For his part, Raila Odinga is determined not to concede and talks to the press daily. Yesterday he said President Kibaki was a "dictator," saying he was better than Ugandan despot Idi Amin for "stealing" the election from Kenyans. Today he told reporters that he predicted that the death toll would rise to at least 250 people.
Odinga is calling for a million protesters to attend a mass rally on Thursday in Nairobi, demanding that Kibaki step down. But the government has already declared the rally illegal, which could lead to Odinga's arrest, causing more bloodshed.
HUMAN RIGHTS GROUPS CRITICIZE KENYA Human rights organizations have also expressed alarm at the Kenyan government's recent actions. Immediately after President Kibaki's swearing in Sunday evening, the government imposed a ban on all local broadcasts, and warned stations not to air any footage that could be seen as "inciting or alarming," or they would be shut down.
The order has no deadline. The most accurate footage of happenings around the country can now be seen primarily on foreign news programs such as the BBC, CNN and Al Jazeera. Press freedom organization Reporters Without Borders issued a statement condemning the ban, calling it a black out on local media.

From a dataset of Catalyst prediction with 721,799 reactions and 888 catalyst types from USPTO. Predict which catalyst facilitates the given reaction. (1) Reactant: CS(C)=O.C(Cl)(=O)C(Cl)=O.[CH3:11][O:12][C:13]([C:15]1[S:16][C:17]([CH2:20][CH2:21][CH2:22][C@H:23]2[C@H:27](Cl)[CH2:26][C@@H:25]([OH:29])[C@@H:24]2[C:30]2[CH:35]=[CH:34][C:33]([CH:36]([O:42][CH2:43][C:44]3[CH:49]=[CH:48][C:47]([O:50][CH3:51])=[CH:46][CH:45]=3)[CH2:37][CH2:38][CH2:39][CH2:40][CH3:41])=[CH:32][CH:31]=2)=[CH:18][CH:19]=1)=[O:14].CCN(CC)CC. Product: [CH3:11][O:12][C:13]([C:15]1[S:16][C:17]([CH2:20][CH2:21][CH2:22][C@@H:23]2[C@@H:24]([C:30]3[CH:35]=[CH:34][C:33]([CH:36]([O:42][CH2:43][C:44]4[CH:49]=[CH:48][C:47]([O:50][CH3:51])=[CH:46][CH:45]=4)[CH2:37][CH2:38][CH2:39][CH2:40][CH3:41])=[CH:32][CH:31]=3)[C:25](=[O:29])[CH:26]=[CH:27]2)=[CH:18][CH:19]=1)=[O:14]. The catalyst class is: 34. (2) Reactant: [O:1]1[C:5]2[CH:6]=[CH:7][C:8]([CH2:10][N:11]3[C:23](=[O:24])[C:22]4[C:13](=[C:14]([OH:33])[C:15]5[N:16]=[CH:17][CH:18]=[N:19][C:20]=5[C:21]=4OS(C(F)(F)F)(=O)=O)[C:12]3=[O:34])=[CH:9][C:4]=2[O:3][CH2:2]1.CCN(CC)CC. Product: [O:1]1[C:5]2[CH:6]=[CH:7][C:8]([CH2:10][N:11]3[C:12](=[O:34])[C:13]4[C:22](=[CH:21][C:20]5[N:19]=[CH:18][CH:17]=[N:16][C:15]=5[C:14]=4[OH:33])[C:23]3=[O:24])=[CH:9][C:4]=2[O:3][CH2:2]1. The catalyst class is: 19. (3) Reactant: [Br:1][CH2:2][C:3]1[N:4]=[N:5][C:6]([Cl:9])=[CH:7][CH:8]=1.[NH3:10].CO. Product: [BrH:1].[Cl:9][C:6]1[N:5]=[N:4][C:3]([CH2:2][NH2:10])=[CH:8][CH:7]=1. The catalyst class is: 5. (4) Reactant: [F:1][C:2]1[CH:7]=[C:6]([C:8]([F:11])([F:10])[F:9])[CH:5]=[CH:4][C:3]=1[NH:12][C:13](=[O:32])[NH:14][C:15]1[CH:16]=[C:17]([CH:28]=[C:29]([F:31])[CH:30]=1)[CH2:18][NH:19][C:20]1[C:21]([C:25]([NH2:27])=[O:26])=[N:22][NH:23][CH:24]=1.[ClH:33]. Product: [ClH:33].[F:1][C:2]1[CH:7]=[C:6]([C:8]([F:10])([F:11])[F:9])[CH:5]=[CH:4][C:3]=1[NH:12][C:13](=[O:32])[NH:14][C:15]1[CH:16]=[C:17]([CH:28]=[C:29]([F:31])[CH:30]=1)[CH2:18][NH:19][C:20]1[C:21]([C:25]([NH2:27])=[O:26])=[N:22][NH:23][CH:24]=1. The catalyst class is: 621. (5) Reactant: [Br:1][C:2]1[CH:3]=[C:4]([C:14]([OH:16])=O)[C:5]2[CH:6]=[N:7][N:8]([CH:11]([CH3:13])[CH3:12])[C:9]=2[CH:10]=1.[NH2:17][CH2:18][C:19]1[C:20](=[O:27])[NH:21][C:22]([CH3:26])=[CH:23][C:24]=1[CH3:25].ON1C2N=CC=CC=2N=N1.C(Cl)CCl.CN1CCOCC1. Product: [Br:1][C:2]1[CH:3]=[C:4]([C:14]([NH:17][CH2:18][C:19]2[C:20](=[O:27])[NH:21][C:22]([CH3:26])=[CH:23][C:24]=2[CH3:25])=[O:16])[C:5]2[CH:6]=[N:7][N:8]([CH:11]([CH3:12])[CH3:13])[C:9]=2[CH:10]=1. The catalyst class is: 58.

"The news blackout could result in the streets being ruled by rumor and disinformation," it said. "This decision is therefore counter-productive, inasmuch as it constitutes a de facto ban on all news programs, it imposes a climate of intimidation and plunges the country into confusion." The group is calling on the government to work with media executives and editors to left the ban. The head of Kenya's Media Council, which regulates the press, also called the ban "draconian."
Amnesty international is calling for an investigation of police activity during the unrest. The human rights organization says it's concerned about reports of police shoot-to-kill orders and the large number of bodies being brought into morturaries around the country with bullet wounds. Erwin van der Borght, Amnesty International's Africa Programme Director said that, "Those responsible for human rights abuses should be brought to justice without undue delay." He called for an independent investigation into police abuses and said that any security force crack down on peaceful protesters is in violation of international law. " …the right to freedom of expression and peaceful assembly… are guaranteed by Kenya's Constitution and the international human rights treaties to which Kenya is a party," said van der Bor.
International media has also condemned the election results and the government's behavior. An editorial in the U.K. newspaper "The Daily Telegraph" today called for President Kibaki to be treated as any other African dictator and face sanctions and expulsion from the British common wealth.
A spokesman for the Kenyan government was not available for comment.